McCullough ’22: The Romeo Downtown Development Authority put on a chalk walk for weekends for the entire month of May. Leaving the town of Romeo wowed, this first time event showcases cute artwork and uplifting messages.
Stephanie Sucaet-Falczak, who works for the Detroit Institute of Arts, first made an appearance in Romeo when she assisted in the production of the mural uptown. Meagan Poznanksi, a Romeo Village Trustee, loved the idea of a chalk walk and knew right away who needed to take part in this creative event.
Happy to volunteer and take part in another art event in the community, Sucaet-Falczak began brainstorming ideas immediately. Looking online for some inspiration, a very popular type of art caught her eye. Anamorphic street paintings spoke to Sucaet-Falczak the loudest.
Using this type of style in painting creates this magical trick that only looks right from a specific angle. Even more so through the lens of a camera, Sucaet-Falczak loves the interactive aspect of this kind of art. It works well in every setting, including Sucaet-Falczak favorite subject, nature.
“Nature is one of my favorite subjects because it doesn’t have to be so precise and I knew I had limited time. I also was inspired by Starkweather Alley and thought a river would look perfect there,” Sucaet-Falczak said.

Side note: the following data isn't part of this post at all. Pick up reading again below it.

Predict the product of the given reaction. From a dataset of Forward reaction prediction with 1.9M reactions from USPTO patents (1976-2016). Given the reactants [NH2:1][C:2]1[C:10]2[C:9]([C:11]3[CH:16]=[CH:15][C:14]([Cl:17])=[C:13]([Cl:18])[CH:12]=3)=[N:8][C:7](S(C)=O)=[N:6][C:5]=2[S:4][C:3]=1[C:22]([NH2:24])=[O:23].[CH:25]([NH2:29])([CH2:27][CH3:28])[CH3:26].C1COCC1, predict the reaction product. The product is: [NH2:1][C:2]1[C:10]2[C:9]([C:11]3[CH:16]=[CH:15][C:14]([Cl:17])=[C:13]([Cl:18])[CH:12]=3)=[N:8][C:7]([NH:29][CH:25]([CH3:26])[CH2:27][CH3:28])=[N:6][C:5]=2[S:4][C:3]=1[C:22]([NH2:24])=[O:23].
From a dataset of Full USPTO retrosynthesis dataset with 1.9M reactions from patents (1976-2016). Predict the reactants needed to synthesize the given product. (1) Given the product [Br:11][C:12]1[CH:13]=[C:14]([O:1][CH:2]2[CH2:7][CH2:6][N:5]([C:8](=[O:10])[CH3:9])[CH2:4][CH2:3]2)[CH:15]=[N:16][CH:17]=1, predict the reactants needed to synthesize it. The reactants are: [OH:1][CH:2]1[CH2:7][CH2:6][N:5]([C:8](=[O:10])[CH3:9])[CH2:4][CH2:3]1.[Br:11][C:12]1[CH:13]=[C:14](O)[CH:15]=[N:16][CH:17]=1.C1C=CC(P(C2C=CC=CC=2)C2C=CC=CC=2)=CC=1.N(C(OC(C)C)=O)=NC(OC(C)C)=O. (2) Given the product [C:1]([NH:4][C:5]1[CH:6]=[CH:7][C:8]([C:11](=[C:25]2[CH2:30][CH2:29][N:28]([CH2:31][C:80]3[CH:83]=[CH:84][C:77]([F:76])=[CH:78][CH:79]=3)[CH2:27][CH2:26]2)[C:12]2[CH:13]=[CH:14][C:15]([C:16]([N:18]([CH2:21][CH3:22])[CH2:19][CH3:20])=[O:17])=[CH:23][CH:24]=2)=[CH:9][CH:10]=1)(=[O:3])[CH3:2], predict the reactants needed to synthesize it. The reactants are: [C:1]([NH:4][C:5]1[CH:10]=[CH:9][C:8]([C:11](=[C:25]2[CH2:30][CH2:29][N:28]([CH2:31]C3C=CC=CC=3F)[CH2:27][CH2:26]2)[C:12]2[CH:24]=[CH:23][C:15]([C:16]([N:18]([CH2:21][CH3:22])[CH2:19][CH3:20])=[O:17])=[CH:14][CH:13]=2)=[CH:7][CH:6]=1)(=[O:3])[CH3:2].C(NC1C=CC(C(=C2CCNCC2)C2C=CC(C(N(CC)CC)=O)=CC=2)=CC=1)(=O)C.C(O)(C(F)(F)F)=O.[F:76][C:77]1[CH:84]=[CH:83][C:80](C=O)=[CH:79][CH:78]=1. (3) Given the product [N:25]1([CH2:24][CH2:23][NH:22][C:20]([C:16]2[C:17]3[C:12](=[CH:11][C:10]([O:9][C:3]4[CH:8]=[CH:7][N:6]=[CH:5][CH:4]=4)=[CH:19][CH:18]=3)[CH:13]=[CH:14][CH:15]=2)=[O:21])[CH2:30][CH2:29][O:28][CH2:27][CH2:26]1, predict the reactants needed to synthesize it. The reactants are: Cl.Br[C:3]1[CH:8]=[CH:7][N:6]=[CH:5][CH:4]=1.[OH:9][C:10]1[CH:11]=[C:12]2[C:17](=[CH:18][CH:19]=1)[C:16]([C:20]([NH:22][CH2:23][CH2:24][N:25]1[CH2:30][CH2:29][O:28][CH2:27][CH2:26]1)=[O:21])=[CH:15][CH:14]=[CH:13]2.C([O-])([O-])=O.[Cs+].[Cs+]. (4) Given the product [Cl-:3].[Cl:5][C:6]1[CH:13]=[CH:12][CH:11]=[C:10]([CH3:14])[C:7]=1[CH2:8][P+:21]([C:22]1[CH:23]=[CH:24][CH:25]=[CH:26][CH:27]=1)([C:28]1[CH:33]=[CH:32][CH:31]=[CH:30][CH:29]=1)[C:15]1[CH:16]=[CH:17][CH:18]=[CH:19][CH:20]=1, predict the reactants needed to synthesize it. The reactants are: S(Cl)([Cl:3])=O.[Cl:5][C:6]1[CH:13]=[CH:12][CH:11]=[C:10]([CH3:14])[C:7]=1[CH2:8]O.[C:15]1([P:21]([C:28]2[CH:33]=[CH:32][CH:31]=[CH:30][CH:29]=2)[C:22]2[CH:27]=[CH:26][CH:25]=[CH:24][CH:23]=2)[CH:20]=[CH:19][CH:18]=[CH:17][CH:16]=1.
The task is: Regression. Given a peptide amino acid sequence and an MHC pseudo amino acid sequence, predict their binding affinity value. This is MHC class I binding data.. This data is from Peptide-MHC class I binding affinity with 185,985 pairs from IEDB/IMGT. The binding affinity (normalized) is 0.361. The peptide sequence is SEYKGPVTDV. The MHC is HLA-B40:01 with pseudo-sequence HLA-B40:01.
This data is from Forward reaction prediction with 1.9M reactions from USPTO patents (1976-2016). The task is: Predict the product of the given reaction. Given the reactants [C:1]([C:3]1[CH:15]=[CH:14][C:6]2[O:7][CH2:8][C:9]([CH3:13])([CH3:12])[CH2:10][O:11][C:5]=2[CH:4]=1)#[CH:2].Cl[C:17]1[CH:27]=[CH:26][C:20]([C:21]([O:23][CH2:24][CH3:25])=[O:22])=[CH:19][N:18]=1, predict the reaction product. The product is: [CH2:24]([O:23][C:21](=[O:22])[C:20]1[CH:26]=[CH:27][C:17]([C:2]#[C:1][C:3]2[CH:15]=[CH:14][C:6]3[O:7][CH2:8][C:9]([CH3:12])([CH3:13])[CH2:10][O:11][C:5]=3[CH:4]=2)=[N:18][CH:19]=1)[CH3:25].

Sucaet-Falczak created so many memories while painting her anamorphic masterpiece. She loved seeing kids, families, and even adults all interacting with her artwork. Fulfilling moments like these make all the hard work and dedication to art pieces like these totally worth it.
But Sucaet-Falczak faced some incredibly tough challenges while painting: the weather surprisingly changed up on her as the night went on. Previously, the forecast showed no rain in sight, but a close friend of Sucaet-Falczak let her know the devastating weather to come.
Fortunately for Sucaet-Falczak, she made it in time to cover her art work; all different types of tarps filled the walkway. Thankfully, it only rained lightly that night and her beautiful artwork only saw a little damage.
“It could have been much more devastating if it had rained hard, so it wasn’t terrible. But it definitely set me back the next day. I had to fix some wet areas toward the front and nicely finish up the back of the river and the raft,” Sucaet-Falczak said.
This experience for Sucaet-Falczak created so many amazing, unforgettable memories. Main’s Treat Coffeehouse helped spread the word about the amazing art piece in the works right next to their business, and they even helped encourage people to come and get pictures and interact with her artwork.
Sucaet-Falczak brought her kids to help and other family members who wanted to join in, their support and company meant a lot to her. Unforgettable moments like these bring out the most joy in Sucaet-Falczak, because she knows their help and support made the completion of this project possible.
Never taking part in painting with chalk, Sucaet-Falczak finds times like these as a learning experience. Not only did this experience help her grow as an artist, but it prepared her for future events to come.